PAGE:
Academic journal article Journal of Religion and Popular Culture

Jesus Christ and Billy the Kid as Archetypes of the Self in American Cinema

Academic journal article Journal of Religion and Popular Culture

Jesus Christ and Billy the Kid as Archetypes of the Self in American Cinema

Article excerpt

Introduction

[1] In recent years, there has been an increasing "revitalised interest" in Jungian psychoanalytical method based on the concept of cinema as a collective experience, especially in the fields of literature and cultural studies, such as "post-Jungian" film analysis. (1) Hauke and Alister argue that watching a film in a cinema is an experience "set apart" from daily life, "in a dark place dedicated to this purpose ... where psyche can come alive, be experienced and be commented upon." (2) The art of cinema has technologically transformed the mystical luminous experience of rituals into luminous screen images of archetypal heroes and narratives, invested with symbols of mechanically reproduced dreams. (3) Films are based on collective myths and legends, narrated in a Celluloid Church. Through this medium, the auteur director controls the aesthetical world of the audience's cosmos, taking the role of the charismatic prophet of a whole generation. Through his eyes, the visual metaphors of a film can transform each viewer from within, and at the same time, establish, reproduce, and critically reflect upon the collective consciousness of the viewers' understanding of "society" as a whole, and more specifically, of the film industry that produces them.

[2] In highlighting the affinity between Carl Gustav Jung's concept of "collective unconsciousness" and Emile Durkheim's "collective consciousness," I look into the ideals of friendship, love, and sacrifice of the most famous outcast of all, Jesus, as an archetype of the Christian moral Self. In particular, I focus on the myth of Billy the Kid, in visual correlations to the symbolism of Jesus' crucifixion and resurrection in two films: Arthur Penn's The Left-Handed Gun (1958), and Sam Peckinpah's Pat Garrett and Billy the Kid (1973), with comparative references to other films of the time. The correlations I will be drawing of Billy as the Self/Shadow archetype of Jesus, critically reflect on the changes in American culture that took place in the second half of the twentieth century, starting from the anti-communist hysteria of the 1950s, and through the spirituality of the 1960s, to the rise of neofundamentalist Christianity.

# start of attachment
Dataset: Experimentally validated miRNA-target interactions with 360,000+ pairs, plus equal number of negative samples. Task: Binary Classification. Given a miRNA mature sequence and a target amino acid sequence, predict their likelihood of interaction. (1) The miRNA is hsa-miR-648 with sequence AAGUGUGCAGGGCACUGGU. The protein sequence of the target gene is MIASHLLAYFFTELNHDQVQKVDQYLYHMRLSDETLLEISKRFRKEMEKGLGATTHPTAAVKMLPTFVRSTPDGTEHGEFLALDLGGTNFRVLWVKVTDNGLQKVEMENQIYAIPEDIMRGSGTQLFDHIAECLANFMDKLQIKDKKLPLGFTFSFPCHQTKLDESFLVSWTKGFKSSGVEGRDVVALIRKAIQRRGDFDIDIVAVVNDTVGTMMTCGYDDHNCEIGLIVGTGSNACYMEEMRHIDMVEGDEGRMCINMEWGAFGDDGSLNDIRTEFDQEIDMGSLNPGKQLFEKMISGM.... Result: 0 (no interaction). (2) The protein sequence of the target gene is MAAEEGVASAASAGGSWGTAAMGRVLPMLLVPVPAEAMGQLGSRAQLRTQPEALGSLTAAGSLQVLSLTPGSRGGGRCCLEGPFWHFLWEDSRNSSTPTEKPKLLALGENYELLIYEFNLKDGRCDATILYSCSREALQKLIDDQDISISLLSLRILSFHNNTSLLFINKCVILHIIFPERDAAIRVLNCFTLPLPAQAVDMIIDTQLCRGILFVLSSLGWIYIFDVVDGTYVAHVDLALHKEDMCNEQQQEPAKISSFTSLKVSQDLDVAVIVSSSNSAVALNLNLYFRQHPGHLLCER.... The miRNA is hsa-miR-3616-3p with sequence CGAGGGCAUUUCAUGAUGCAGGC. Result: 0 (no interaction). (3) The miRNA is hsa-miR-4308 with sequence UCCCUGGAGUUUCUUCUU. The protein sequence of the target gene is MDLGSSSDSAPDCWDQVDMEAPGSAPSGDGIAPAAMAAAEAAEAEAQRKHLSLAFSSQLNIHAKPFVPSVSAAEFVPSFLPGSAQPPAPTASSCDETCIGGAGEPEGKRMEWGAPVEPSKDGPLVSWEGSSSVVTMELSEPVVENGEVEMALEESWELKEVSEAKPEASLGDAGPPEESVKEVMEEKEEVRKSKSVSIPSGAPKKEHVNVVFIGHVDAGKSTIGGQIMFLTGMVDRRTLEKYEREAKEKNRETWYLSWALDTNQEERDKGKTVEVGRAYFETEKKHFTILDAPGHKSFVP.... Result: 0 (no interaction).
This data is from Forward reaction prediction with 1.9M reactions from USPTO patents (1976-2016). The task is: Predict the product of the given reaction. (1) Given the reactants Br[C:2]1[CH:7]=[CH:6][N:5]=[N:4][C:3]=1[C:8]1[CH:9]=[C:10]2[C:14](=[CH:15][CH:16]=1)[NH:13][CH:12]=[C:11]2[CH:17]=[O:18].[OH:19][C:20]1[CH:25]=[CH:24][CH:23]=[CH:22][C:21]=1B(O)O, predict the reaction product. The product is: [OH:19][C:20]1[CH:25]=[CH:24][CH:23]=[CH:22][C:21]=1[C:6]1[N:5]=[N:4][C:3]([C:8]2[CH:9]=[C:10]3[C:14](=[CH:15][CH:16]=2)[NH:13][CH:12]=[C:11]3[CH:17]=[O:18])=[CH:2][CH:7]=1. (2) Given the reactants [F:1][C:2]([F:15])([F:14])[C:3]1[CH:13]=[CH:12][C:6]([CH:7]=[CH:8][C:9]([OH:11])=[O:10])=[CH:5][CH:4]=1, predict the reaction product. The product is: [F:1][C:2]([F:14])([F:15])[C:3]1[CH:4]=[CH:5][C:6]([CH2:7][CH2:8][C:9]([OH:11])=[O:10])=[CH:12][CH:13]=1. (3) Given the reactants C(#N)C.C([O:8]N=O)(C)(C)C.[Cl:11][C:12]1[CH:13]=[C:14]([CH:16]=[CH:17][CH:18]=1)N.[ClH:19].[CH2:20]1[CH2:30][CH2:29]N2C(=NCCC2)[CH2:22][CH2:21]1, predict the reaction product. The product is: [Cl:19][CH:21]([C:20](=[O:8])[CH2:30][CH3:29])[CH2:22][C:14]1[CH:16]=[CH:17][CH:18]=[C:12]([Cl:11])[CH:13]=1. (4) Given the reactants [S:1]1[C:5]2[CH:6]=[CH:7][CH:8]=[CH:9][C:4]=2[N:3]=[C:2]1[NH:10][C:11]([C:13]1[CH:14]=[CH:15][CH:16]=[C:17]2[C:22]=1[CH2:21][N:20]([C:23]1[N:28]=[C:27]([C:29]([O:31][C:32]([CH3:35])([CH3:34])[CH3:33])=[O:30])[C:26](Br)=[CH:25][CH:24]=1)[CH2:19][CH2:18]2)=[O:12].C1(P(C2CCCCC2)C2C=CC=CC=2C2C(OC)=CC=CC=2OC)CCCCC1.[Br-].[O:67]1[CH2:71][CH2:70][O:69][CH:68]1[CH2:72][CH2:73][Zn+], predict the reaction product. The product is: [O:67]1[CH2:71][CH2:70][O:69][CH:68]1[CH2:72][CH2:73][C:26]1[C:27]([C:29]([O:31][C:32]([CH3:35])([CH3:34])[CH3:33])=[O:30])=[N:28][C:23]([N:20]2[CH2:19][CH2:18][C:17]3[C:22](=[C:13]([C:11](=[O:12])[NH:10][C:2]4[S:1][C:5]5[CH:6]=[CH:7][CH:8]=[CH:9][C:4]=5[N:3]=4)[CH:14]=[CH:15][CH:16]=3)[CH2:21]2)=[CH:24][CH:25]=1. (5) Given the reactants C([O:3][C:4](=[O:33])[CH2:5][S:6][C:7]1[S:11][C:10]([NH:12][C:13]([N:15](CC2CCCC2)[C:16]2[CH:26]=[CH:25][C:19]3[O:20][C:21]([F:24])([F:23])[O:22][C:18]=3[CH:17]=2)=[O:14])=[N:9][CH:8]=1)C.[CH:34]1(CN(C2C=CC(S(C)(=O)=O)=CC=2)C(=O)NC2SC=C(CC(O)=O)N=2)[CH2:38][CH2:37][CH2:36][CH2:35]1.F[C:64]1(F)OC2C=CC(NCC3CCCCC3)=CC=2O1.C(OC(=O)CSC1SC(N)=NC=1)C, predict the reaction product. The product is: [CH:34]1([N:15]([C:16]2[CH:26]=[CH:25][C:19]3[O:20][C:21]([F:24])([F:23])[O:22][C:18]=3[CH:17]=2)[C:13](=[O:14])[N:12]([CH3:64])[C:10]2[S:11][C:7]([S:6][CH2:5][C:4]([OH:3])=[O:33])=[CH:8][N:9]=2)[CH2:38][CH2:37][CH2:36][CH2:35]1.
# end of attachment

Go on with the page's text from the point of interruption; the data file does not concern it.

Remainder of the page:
The Celluloid Church: Jesus as a Moral Archetype of the Self

   Jung was impressed by what cinema offered in terms of the imagery,
   narratives and the dynamics of film--both photographically and in
   the human processes depicted ... cinema offers both a means and a
   space to witness the psyche--almost literally in projection. Cinema
   fields deliver a contemporary experience set apart from "daily
   life"--collectively experienced with others in a dark place
   dedicated to this purpose. This experience of psyche-inprojection
   travels further and differently from that offered by the theatre
   due to the flexibility involved in the photographic medium ...
   Cinema has the possibility of becoming an imaginal space--a
   temenos--and by engaging with films a version of active imagination
   is stimulated which can then engage the unconscious--potentially in
   as successful a fashion as our conscious attention to dream imagery
   and other fantasies ... cinema represents a birth of the
   collective. (4)

[3] From a post-Jungian perspective, cinema can be seen as a modern metaphor of Durkheim's "Church." For Durkheim the concept of the" sacred" formed a unifying system of belief, collectively expressed in rituals, which through "things apart and forbidden" formed the moral order and structural hierarchy of a totemic "society". (5) For both Jung and Durkheim religion was a matter of personal experience, a way to connect the individual to the wider collective, through the luminous experiential concept of "numinous" (Rudolf Otto). (6) Jung highlights the Self as the source of this collective and impersonal force, which he associates with archaic elements of the "collective unconsciousness. …

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